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The Damned Things - High Crimes

The Damned Things
High Crimes
by Chris Hawkins at 03 June 2019, 9:23 PM

Super groups.  Opinion is generally divided over whether they live up to the hype, see DOWN, or fall well below expectations such as BRIDES OF DESTRUCTION.  Yes, THE DAMNED THINGS are classified as a super group; however, only one member, one Scott Ian, is actually from a Metal band.  The others are from bands as diverse as EVERYTIME I DIE, ALKALINE TRIO, and head-scratchingly, FALL OUT BOY.  The band aimed at building a traditional Hard Rock sound a la LED ZEPPELIN and THIN LIZZY, a common denominator between the musicians’ diverse backgrounds.  So, were they able to tap into that classic magic?  As Count Grishnackh himself so often says, “let’s find out”.

Cells,” one of the “heaviest” songs, opens things up.  It has a very Punk-infused sound that hits upon some Stoner Rock vibes at times.  The chorus is extremely catchy with an excellent bass line that deftly runs up and down the neck.  As my British friends would say, it has a cheeky vibe with periodic finger snapping over Pentatonic blues licks.  That vibe is maintained right into the second track, “Something Good,” which starts out with a group of kids chanting, “Y-E-L-L, all of my friends are going to hell”.  I liked that part.  When the song kicks in, there is a very QUEENS OF THE STONE AGE vibe throughout the verse section.  The chorus of “I’m a goddamn coward and you knew it all along” simply bleeds radio play.  This ensemble of experienced musicians certainly knows how to write hooks.

I’m an ANTHRAX and S.O.D. fan from way back.  I cut my teeth growing up on Scott Ian’s classic ultra-chunky guitar tone as evidenced by songs such as “Among the Living” and “Bigger than the Devil”.  Well, that tone is nowhere to be found.  I thought it prudent to mention that for all the old school heads that are more than curious.

The guitar sound is not “bad” - it is very homogenized, though.  It could best be classified as “modern” for what this worth.  “Omen,” the fourth track, is the first time on the album where my ears were truly piqued by the guitar riff.  It has a very classic BLACK SABBATH meets ZZ TOP kind of vibe with its palm-muted groove.  Once again, though, the bass playing truly impressed with the simple, locked-in swagger and distinct melodious fills.  Someone must have spent some time listening to John Paul Jones and Geezer Butler.  “Stone Charmer,” the sixth track, has a bluesy swagger and once again, the guitar tone points to pure QUEENS OF THE STONE AGE.  The “oohs” and “aahs” will potentially turn off some Metal fans, though.  It seems that the influence of each member is soaked into these songs – except for Scott Ian.  That’s not to say that he didn’t have anything to do with this, but all signs of his classic, influential sound and technique are quite absent.  Obviously, that is due to the band wanting a streamlined sound.  “Young Hearts,” the seventh track, continues the established sound as does the rest of the record.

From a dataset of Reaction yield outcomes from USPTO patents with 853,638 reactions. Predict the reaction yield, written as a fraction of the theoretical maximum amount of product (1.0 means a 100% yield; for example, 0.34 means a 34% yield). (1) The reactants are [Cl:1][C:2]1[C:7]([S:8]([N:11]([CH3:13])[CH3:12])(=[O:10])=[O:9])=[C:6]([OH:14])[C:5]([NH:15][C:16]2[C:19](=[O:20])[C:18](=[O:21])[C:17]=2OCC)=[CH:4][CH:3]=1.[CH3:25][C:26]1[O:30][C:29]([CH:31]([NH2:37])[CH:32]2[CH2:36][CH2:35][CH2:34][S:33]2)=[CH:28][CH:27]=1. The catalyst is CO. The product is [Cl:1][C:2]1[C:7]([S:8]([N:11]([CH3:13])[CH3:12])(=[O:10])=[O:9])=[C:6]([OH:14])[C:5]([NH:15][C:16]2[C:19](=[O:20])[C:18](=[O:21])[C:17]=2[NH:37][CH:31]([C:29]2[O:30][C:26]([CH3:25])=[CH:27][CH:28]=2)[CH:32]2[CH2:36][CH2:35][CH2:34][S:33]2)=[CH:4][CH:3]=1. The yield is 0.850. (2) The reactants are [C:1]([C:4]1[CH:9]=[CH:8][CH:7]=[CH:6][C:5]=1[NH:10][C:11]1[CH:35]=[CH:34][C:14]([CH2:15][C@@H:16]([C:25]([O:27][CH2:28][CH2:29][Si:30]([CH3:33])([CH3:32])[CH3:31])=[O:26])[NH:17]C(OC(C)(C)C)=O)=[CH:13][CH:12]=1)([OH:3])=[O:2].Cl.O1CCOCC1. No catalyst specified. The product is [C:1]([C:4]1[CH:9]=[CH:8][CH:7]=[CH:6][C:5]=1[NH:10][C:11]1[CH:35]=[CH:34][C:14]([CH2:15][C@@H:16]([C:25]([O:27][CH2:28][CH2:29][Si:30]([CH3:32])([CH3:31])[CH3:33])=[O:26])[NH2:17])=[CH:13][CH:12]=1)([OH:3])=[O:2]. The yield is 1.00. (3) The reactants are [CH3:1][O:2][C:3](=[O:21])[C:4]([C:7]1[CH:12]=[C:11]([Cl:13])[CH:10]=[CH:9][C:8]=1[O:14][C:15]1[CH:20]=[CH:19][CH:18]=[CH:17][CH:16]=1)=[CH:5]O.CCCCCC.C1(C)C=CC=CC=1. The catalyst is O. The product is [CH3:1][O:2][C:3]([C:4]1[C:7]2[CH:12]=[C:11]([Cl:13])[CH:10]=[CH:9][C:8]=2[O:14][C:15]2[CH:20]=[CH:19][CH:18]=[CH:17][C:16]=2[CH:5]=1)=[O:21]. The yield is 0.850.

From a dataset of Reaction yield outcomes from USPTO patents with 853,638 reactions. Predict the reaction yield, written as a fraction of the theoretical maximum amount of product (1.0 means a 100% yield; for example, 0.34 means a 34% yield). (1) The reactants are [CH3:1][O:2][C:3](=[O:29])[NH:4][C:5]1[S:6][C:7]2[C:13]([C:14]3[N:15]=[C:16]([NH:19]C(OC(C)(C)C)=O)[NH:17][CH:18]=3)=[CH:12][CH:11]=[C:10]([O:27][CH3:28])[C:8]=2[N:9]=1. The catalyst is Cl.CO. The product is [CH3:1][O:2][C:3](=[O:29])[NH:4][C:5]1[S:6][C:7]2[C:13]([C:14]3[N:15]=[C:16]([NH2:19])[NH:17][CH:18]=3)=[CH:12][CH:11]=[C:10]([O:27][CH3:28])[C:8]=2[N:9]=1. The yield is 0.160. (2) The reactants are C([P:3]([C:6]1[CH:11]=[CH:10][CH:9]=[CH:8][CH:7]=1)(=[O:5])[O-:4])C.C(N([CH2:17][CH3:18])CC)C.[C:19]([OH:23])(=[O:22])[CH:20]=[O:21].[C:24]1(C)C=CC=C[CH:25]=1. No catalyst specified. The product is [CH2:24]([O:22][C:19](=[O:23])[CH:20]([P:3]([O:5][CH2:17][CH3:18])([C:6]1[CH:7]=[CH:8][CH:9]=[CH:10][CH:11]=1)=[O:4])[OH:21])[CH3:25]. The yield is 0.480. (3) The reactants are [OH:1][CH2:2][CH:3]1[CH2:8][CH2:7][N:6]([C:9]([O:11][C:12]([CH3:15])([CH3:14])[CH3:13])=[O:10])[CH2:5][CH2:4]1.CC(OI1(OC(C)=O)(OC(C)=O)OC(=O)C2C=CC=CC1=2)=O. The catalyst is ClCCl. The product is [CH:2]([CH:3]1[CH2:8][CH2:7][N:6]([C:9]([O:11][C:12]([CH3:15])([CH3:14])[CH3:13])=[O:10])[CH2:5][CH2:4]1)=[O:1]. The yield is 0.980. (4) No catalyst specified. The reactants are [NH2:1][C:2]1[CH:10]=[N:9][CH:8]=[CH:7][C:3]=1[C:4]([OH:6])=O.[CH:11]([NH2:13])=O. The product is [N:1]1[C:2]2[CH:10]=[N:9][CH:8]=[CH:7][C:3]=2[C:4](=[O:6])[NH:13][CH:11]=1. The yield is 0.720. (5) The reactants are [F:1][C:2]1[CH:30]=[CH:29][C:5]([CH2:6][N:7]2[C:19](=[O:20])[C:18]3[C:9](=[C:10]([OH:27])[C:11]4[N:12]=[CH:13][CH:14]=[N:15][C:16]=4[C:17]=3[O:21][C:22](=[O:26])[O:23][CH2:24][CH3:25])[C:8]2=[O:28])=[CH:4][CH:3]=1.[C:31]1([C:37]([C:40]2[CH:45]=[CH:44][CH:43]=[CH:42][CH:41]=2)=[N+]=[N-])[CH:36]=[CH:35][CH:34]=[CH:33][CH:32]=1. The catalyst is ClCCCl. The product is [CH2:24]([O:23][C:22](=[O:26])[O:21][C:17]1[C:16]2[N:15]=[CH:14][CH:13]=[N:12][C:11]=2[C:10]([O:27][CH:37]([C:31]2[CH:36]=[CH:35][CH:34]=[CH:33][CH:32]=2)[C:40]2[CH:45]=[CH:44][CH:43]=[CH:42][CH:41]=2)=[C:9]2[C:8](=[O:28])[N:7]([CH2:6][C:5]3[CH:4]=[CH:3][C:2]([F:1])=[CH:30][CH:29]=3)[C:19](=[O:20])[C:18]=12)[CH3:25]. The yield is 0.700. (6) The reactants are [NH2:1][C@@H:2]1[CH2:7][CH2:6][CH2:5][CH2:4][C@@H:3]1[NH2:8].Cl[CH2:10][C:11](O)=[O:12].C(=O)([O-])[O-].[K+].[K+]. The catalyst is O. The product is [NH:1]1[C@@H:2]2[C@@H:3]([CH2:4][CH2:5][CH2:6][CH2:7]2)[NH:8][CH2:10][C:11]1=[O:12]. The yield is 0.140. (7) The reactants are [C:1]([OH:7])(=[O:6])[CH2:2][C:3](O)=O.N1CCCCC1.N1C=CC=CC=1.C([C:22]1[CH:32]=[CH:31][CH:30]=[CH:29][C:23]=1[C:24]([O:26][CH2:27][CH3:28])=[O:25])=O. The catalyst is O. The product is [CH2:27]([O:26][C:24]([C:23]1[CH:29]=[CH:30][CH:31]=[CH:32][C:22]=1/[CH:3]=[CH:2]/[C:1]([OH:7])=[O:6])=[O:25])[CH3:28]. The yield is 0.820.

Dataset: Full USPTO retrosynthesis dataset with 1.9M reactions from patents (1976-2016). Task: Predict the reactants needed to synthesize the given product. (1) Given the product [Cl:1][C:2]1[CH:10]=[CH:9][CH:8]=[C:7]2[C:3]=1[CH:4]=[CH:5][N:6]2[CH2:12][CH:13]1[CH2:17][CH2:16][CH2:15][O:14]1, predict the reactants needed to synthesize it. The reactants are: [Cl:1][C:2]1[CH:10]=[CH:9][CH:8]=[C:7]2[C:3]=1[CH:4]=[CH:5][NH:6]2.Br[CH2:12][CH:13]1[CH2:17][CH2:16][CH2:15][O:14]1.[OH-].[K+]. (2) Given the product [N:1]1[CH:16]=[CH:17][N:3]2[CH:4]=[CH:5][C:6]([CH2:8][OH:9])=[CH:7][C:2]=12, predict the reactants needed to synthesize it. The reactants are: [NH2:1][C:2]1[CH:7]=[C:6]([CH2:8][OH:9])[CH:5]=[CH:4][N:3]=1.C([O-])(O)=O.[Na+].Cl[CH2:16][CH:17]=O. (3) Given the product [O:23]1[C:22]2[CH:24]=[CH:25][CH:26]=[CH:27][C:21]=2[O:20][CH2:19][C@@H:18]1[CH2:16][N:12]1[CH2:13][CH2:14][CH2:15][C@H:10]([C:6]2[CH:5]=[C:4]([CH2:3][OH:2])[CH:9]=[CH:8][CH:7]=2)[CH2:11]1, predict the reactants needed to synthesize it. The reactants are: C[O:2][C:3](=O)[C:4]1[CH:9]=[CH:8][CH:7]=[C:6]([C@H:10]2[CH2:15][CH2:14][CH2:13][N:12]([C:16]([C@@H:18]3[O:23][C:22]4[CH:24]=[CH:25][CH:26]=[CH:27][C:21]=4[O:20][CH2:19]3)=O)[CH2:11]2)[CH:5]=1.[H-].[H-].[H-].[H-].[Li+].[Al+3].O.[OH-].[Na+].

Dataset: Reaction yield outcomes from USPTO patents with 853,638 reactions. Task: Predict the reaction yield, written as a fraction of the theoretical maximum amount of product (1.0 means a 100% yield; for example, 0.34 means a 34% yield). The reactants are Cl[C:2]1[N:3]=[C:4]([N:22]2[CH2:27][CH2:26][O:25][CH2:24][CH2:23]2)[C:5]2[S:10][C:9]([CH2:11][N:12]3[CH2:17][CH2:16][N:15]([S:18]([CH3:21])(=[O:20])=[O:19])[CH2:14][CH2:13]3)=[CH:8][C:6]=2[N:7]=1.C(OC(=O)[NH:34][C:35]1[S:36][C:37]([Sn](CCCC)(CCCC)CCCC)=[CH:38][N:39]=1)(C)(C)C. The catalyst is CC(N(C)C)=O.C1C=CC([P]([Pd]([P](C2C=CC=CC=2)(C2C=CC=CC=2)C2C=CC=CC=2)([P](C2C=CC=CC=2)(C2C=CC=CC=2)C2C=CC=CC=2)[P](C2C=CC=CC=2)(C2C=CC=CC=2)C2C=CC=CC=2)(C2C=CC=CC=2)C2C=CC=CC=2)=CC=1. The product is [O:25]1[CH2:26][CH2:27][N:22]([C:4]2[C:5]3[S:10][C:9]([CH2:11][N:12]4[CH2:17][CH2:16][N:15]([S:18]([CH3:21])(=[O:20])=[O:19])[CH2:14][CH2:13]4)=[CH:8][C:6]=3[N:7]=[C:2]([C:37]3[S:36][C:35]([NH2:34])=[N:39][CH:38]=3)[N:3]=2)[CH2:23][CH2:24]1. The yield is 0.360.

The ultimate conclusion is that this is a pretty good Rock record – Modern Rock.  As an old school Metal head, though, my bias cannot be buried into objectivity, and I am sure it is aligned with most reading this.  This isn’t “bad,” but just lacks the required Heavy Metal context expected from a project featuring Scott Ian.  At the end of the day, if this came on the radio, I wouldn’t change the station…most likely…but no, I cannot see myself revisiting this nor can I understand why there is a song called “Let Me Be (Your Girl)”.  I suppose I’m too set in my ways to open my mind enough and celebrate commercial music.  I cannot help but wonder what Billy Milano and Danny Lilker think about this record.

Songwriting:  6
Originality:  6
Memorability:  4
Production:  5

2 Star Rating

1. Cells
2. Something Good
3. Invincible
4. Omen
5. Carry a Brick
6. Storm Charmer
7. Young Hearts
8. Keep Me Crawling
9. Let Me Be (Your Girl)
10. The Fire is Cold

Scott Ian – Rhythm Guitar, Backing Vocals
Keith Buckley – Lead Vocals
Joe Trohman –Lead Guitar, Backing Vocals
Andy Hurley – Drums
Dan Andriano - Bass

Record Label: Nuclear Blast Records


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